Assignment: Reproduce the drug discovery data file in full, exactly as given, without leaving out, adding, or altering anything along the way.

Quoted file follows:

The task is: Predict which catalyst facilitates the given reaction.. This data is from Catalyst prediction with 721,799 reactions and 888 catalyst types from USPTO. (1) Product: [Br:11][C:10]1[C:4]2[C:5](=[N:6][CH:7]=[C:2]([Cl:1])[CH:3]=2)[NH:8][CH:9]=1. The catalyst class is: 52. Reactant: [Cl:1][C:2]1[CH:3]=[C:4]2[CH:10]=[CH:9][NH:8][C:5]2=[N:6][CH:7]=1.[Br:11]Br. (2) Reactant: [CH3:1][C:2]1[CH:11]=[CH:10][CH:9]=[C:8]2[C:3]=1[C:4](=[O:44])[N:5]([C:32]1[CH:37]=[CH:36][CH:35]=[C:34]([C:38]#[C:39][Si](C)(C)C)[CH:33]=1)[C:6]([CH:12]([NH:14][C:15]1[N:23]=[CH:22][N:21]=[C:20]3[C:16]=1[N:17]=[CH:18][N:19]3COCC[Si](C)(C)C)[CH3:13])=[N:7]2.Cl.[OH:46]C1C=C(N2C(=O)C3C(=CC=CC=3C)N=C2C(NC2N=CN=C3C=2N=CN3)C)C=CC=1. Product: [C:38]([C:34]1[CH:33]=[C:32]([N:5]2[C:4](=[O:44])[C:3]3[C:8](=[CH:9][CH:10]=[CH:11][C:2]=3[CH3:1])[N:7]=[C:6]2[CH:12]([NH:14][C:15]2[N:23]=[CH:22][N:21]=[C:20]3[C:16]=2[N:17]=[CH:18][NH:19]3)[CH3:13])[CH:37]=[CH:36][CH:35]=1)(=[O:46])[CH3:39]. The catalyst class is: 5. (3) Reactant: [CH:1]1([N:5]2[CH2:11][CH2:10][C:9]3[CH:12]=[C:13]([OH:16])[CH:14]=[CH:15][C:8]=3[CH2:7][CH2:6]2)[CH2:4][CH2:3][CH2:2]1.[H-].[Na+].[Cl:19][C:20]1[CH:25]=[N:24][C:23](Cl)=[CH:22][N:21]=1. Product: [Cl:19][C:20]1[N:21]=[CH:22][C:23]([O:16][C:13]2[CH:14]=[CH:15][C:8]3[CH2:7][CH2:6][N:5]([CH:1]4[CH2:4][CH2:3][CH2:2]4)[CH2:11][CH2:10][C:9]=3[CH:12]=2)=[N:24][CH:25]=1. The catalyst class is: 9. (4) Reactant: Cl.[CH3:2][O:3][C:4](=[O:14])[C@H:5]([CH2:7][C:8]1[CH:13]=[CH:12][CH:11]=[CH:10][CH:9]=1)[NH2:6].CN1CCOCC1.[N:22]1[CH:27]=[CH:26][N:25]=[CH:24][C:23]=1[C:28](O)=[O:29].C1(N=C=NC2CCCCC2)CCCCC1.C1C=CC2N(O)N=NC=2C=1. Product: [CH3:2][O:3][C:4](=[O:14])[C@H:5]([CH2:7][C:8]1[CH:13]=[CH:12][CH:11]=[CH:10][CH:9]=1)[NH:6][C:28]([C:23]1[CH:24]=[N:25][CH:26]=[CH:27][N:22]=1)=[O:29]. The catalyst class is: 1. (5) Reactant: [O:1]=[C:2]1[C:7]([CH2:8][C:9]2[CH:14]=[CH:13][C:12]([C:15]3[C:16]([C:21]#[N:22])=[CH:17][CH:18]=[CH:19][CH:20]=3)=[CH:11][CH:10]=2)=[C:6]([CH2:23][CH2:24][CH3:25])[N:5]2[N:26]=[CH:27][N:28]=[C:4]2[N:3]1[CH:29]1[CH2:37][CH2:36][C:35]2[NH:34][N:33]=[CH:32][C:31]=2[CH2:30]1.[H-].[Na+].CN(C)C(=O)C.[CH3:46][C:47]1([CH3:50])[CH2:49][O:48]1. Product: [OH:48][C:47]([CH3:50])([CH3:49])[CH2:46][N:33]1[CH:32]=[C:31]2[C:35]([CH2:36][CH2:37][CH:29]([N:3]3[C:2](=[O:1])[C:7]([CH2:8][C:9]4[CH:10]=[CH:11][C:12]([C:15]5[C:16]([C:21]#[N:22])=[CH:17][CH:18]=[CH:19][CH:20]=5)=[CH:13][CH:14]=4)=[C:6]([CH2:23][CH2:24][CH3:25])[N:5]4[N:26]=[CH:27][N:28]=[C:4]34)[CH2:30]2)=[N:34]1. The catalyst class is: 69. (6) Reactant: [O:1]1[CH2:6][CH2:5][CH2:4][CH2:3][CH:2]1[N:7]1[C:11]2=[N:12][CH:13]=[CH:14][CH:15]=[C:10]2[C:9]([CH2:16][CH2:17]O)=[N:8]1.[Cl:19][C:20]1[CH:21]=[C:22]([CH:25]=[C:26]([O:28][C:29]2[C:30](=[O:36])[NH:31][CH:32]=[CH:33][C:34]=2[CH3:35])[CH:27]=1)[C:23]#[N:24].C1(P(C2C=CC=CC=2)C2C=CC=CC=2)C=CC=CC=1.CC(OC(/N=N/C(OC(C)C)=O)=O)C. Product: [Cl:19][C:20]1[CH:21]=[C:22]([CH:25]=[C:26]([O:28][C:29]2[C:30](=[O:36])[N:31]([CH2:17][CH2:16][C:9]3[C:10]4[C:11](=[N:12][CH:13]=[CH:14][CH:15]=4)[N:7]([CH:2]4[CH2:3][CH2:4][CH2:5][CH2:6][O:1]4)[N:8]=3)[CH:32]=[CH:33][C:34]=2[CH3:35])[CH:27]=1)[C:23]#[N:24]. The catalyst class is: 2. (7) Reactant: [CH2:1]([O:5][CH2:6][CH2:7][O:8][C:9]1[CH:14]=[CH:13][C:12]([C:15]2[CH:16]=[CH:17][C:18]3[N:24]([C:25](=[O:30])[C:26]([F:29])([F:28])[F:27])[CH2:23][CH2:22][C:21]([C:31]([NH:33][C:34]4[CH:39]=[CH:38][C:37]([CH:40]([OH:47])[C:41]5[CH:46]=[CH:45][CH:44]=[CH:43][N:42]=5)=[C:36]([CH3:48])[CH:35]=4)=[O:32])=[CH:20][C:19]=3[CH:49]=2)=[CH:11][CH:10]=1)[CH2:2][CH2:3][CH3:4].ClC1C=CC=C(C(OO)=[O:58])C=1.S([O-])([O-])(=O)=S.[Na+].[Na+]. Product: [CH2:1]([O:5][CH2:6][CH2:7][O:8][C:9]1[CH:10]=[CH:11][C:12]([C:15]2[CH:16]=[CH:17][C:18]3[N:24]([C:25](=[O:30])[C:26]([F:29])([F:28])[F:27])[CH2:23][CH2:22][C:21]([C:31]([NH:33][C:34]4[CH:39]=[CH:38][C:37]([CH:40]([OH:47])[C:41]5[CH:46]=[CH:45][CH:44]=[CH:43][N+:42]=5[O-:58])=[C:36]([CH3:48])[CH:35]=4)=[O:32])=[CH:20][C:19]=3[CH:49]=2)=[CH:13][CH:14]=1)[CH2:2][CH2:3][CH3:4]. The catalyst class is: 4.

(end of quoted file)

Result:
The task is: Predict which catalyst facilitates the given reaction.. This data is from Catalyst prediction with 721,799 reactions and 888 catalyst types from USPTO. (1) Product: [Br:11][C:10]1[C:4]2[C:5](=[N:6][CH:7]=[C:2]([Cl:1])[CH:3]=2)[NH:8][CH:9]=1. The catalyst class is: 52. Reactant: [Cl:1][C:2]1[CH:3]=[C:4]2[CH:10]=[CH:9][NH:8][C:5]2=[N:6][CH:7]=1.[Br:11]Br. (2) Reactant: [CH3:1][C:2]1[CH:11]=[CH:10][CH:9]=[C:8]2[C:3]=1[C:4](=[O:44])[N:5]([C:32]1[CH:37]=[CH:36][CH:35]=[C:34]([C:38]#[C:39][Si](C)(C)C)[CH:33]=1)[C:6]([CH:12]([NH:14][C:15]1[N:23]=[CH:22][N:21]=[C:20]3[C:16]=1[N:17]=[CH:18][N:19]3COCC[Si](C)(C)C)[CH3:13])=[N:7]2.Cl.[OH:46]C1C=C(N2C(=O)C3C(=CC=CC=3C)N=C2C(NC2N=CN=C3C=2N=CN3)C)C=CC=1. Product: [C:38]([C:34]1[CH:33]=[C:32]([N:5]2[C:4](=[O:44])[C:3]3[C:8](=[CH:9][CH:10]=[CH:11][C:2]=3[CH3:1])[N:7]=[C:6]2[CH:12]([NH:14][C:15]2[N:23]=[CH:22][N:21]=[C:20]3[C:16]=2[N:17]=[CH:18][NH:19]3)[CH3:13])[CH:37]=[CH:36][CH:35]=1)(=[O:46])[CH3:39]. The catalyst class is: 5. (3) Reactant: [CH:1]1([N:5]2[CH2:11][CH2:10][C:9]3[CH:12]=[C:13]([OH:16])[CH:14]=[CH:15][C:8]=3[CH2:7][CH2:6]2)[CH2:4][CH2:3][CH2:2]1.[H-].[Na+].[Cl:19][C:20]1[CH:25]=[N:24][C:23](Cl)=[CH:22][N:21]=1. Product: [Cl:19][C:20]1[N:21]=[CH:22][C:23]([O:16][C:13]2[CH:14]=[CH:15][C:8]3[CH2:7][CH2:6][N:5]([CH:1]4[CH2:4][CH2:3][CH2:2]4)[CH2:11][CH2:10][C:9]=3[CH:12]=2)=[N:24][CH:25]=1. The catalyst class is: 9. (4) Reactant: Cl.[CH3:2][O:3][C:4](=[O:14])[C@H:5]([CH2:7][C:8]1[CH:13]=[CH:12][CH:11]=[CH:10][CH:9]=1)[NH2:6].CN1CCOCC1.[N:22]1[CH:27]=[CH:26][N:25]=[CH:24][C:23]=1[C:28](O)=[O:29].C1(N=C=NC2CCCCC2)CCCCC1.C1C=CC2N(O)N=NC=2C=1. Product: [CH3:2][O:3][C:4](=[O:14])[C@H:5]([CH2:7][C:8]1[CH:13]=[CH:12][CH:11]=[CH:10][CH:9]=1)[NH:6][C:28]([C:23]1[CH:24]=[N:25][CH:26]=[CH:27][N:22]=1)=[O:29]. The catalyst class is: 1. (5) Reactant: [O:1]=[C:2]1[C:7]([CH2:8][C:9]2[CH:14]=[CH:13][C:12]([C:15]3[C:16]([C:21]#[N:22])=[CH:17][CH:18]=[CH:19][CH:20]=3)=[CH:11][CH:10]=2)=[C:6]([CH2:23][CH2:24][CH3:25])[N:5]2[N:26]=[CH:27][N:28]=[C:4]2[N:3]1[CH:29]1[CH2:37][CH2:36][C:35]2[NH:34][N:33]=[CH:32][C:31]=2[CH2:30]1.[H-].[Na+].CN(C)C(=O)C.[CH3:46][C:47]1([CH3:50])[CH2:49][O:48]1. Product: [OH:48][C:47]([CH3:50])([CH3:49])[CH2:46][N:33]1[CH:32]=[C:31]2[C:35]([CH2:36][CH2:37][CH:29]([N:3]3[C:2](=[O:1])[C:7]([CH2:8][C:9]4[CH:10]=[CH:11][C:12]([C:15]5[C:16]([C:21]#[N:22])=[CH:17][CH:18]=[CH:19][CH:20]=5)=[CH:13][CH:14]=4)=[C:6]([CH2:23][CH2:24][CH3:25])[N:5]4[N:26]=[CH:27][N:28]=[C:4]34)[CH2:30]2)=[N:34]1. The catalyst class is: 69. (6) Reactant: [O:1]1[CH2:6][CH2:5][CH2:4][CH2:3][CH:2]1[N:7]1[C:11]2=[N:12][CH:13]=[CH:14][CH:15]=[C:10]2[C:9]([CH2:16][CH2:17]O)=[N:8]1.[Cl:19][C:20]1[CH:21]=[C:22]([CH:25]=[C:26]([O:28][C:29]2[C:30](=[O:36])[NH:31][CH:32]=[CH:33][C:34]=2[CH3:35])[CH:27]=1)[C:23]#[N:24].C1(P(C2C=CC=CC=2)C2C=CC=CC=2)C=CC=CC=1.CC(OC(/N=N/C(OC(C)C)=O)=O)C. Product: [Cl:19][C:20]1[CH:21]=[C:22]([CH:25]=[C:26]([O:28][C:29]2[C:30](=[O:36])[N:31]([CH2:17][CH2:16][C:9]3[C:10]4[C:11](=[N:12][CH:13]=[CH:14][CH:15]=4)[N:7]([CH:2]4[CH2:3][CH2:4][CH2:5][CH2:6][O:1]4)[N:8]=3)[CH:32]=[CH:33][C:34]=2[CH3:35])[CH:27]=1)[C:23]#[N:24]. The catalyst class is: 2. (7) Reactant: [CH2:1]([O:5][CH2:6][CH2:7][O:8][C:9]1[CH:14]=[CH:13][C:12]([C:15]2[CH:16]=[CH:17][C:18]3[N:24]([C:25](=[O:30])[C:26]([F:29])([F:28])[F:27])[CH2:23][CH2:22][C:21]([C:31]([NH:33][C:34]4[CH:39]=[CH:38][C:37]([CH:40]([OH:47])[C:41]5[CH:46]=[CH:45][CH:44]=[CH:43][N:42]=5)=[C:36]([CH3:48])[CH:35]=4)=[O:32])=[CH:20][C:19]=3[CH:49]=2)=[CH:11][CH:10]=1)[CH2:2][CH2:3][CH3:4].ClC1C=CC=C(C(OO)=[O:58])C=1.S([O-])([O-])(=O)=S.[Na+].[Na+]. Product: [CH2:1]([O:5][CH2:6][CH2:7][O:8][C:9]1[CH:10]=[CH:11][C:12]([C:15]2[CH:16]=[CH:17][C:18]3[N:24]([C:25](=[O:30])[C:26]([F:29])([F:28])[F:27])[CH2:23][CH2:22][C:21]([C:31]([NH:33][C:34]4[CH:39]=[CH:38][C:37]([CH:40]([OH:47])[C:41]5[CH:46]=[CH:45][CH:44]=[CH:43][N+:42]=5[O-:58])=[C:36]([CH3:48])[CH:35]=4)=[O:32])=[CH:20][C:19]=3[CH:49]=2)=[CH:13][CH:14]=1)[CH2:2][CH2:3][CH3:4]. The catalyst class is: 4.